My guess is that it's simply cheaper for Amazon to provide poorer service to customers (eg. no longer protecting books by wrapping them in protective plastic with cardboard). It's less expensive to handle a customer's complaint about a counterfeit than for Amazon Fulfillment to check each piece of stock for a counterfeit item.

More info in the Hot Deals forum.
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Peter Hendee
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Thanks for the links.

Sam and Max wrote:
More info in the Hot Deals forum.


Do you mean the Discussing Retailers forum?

I once posted a question in the Hot Deals forum and posters immediately started guessing how long it would take to get moved. It took a couple hours. Nothing but Hot Deals allowed in the Hot Deals forum.
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gundabad wrote:
Sad to hear this is hitting our industry now. At this point, everyone needs to think long and hard about clicking "buy" on any Amazon 3rd party seller.

It has already been a scalper's paradise for years, hoping for accidental clicks on hilariously marked up items. But now it has become a direct pipeline for cheaply made goods straight from Chinese factories. Decades of product safety regulation are going out the window, especially when it comes to plug-in devices (don't risk burning your house down or electrocution just to save a few bucks).

FWIW, we've had counterfeit bg for decades now, unless you're referring to more prominence on the Amazon marketplace?

PeterHendee wrote:
Thanks for the links.

Sam and Max wrote:
More info in the Hot Deals forum.


Do you mean the Discussing Retailers forum?

I once posted a question in the Hot Deals forum and posters immediately started guessing how long it would take to get moved. It took a couple hours. Nothing but Hot Deals allowed in the Hot Deals forum.


Putting it in the Discussing Retailers would also work. However, I recall it's "stickied" in Hot Deals because it's a public service announcement that ended up coming up a lot there too.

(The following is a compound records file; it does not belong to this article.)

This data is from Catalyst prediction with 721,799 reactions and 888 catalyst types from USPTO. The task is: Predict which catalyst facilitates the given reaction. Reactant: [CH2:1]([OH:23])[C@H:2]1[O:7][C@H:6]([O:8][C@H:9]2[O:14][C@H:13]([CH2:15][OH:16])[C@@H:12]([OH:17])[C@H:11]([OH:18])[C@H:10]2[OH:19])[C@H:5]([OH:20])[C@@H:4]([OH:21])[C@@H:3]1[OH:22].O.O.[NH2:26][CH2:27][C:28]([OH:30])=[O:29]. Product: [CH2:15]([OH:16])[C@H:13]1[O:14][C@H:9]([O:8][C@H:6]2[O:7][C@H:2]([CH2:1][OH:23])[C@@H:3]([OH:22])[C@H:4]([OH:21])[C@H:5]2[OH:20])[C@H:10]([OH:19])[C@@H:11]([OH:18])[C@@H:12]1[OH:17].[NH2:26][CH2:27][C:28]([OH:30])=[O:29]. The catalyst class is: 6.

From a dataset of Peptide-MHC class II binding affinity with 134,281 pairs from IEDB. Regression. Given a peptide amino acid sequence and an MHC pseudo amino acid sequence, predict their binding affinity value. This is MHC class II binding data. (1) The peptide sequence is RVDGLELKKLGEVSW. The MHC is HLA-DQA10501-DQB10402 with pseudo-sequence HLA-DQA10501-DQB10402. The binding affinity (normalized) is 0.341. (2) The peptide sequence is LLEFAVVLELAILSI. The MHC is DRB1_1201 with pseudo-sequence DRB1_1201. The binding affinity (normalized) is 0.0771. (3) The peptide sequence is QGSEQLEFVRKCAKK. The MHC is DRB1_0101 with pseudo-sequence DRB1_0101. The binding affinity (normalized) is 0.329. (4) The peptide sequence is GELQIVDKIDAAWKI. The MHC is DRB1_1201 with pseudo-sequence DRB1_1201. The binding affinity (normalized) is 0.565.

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I have been hearing about counterfeit games on Amazon for a couple years. Things like Qwirkle, Cards Against Humanity, Super Fight. But more and more they are games that are more involved with making fakes.
Best rule of thumb: Avoid third party buyers on Amazon you don't know who they are or who your buying from. Check to see if they have a legit site. Or just buy from online stores with solid reputations or your local game stores.
 
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The Gamers Grind wrote:
I have been hearing about counterfeit games on Amazon for a couple years. Things like Qwirkle, Cards Against Humanity, Super Fight. But more and more they are games that are more involved with making fakes.
Best rule of thumb: Avoid third party buyers on Amazon you don't know who they are or who your buying from. Check to see if they have a legit site. Or just buy from online stores with solid reputations or your local game stores.
FWIW, check to see what reviews have to say. Buyers tend to post reviews making it known their products were fake/counterfeit.
 
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Jim Garner
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Honestly I've stopped buying games from Amazon as a whole. Only game I got from Amazon was fake and I sent it right back. Given that CSI and MM both have great discounts for online orders, if I'm worried about the price at my FLGS I will just purchase from a reputable online source.
 
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David desJardins
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I can order a game from Amazon and get it the next day, for free or a small nominal shipping charge. None of the games-only retailers can do that.

It doesn't sound like a problem when buying from Amazon.com. Just when buying from other sellers on the Amazon.com site.
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Craig.
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DaviddesJ wrote:
I can order a game from Amazon and get it the next day, for free or a small nominal shipping charge. None of the games-only retailers can do that.

It doesn't sound like a problem when buying from Amazon.com. Just when buying from other sellers on the Amazon.com site.